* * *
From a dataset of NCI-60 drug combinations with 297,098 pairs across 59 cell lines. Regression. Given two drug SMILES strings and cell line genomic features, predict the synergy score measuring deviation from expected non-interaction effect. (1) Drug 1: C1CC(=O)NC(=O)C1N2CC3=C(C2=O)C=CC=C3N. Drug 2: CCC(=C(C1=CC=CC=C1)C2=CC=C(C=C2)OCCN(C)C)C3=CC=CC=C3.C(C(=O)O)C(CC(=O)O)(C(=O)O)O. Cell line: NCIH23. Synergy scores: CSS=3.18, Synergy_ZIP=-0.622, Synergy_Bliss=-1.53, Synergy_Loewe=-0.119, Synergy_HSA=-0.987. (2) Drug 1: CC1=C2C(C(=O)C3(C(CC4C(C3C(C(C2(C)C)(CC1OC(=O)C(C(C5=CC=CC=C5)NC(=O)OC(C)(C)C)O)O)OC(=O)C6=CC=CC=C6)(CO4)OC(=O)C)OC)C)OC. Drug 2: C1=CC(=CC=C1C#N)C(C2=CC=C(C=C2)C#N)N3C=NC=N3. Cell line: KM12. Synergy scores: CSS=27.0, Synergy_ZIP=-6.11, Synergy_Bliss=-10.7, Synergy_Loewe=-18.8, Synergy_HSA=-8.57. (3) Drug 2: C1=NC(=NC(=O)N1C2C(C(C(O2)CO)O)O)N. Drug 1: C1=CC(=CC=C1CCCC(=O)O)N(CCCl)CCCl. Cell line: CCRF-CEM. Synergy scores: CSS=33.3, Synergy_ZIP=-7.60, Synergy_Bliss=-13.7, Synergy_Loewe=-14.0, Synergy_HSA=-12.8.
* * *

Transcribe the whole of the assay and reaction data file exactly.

From a dataset of NCI-60 drug combinations with 297,098 pairs across 59 cell lines. Regression. Given two drug SMILES strings and cell line genomic features, predict the synergy score measuring deviation from expected non-interaction effect. (1) Drug 1: C1CC(=O)NC(=O)C1N2CC3=C(C2=O)C=CC=C3N. Drug 2: CCC(=C(C1=CC=CC=C1)C2=CC=C(C=C2)OCCN(C)C)C3=CC=CC=C3.C(C(=O)O)C(CC(=O)O)(C(=O)O)O. Cell line: NCIH23. Synergy scores: CSS=3.18, Synergy_ZIP=-0.622, Synergy_Bliss=-1.53, Synergy_Loewe=-0.119, Synergy_HSA=-0.987. (2) Drug 1: CC1=C2C(C(=O)C3(C(CC4C(C3C(C(C2(C)C)(CC1OC(=O)C(C(C5=CC=CC=C5)NC(=O)OC(C)(C)C)O)O)OC(=O)C6=CC=CC=C6)(CO4)OC(=O)C)OC)C)OC. Drug 2: C1=CC(=CC=C1C#N)C(C2=CC=C(C=C2)C#N)N3C=NC=N3. Cell line: KM12. Synergy scores: CSS=27.0, Synergy_ZIP=-6.11, Synergy_Bliss=-10.7, Synergy_Loewe=-18.8, Synergy_HSA=-8.57. (3) Drug 2: C1=NC(=NC(=O)N1C2C(C(C(O2)CO)O)O)N. Drug 1: C1=CC(=CC=C1CCCC(=O)O)N(CCCl)CCCl. Cell line: CCRF-CEM. Synergy scores: CSS=33.3, Synergy_ZIP=-7.60, Synergy_Bliss=-13.7, Synergy_Loewe=-14.0, Synergy_HSA=-12.8.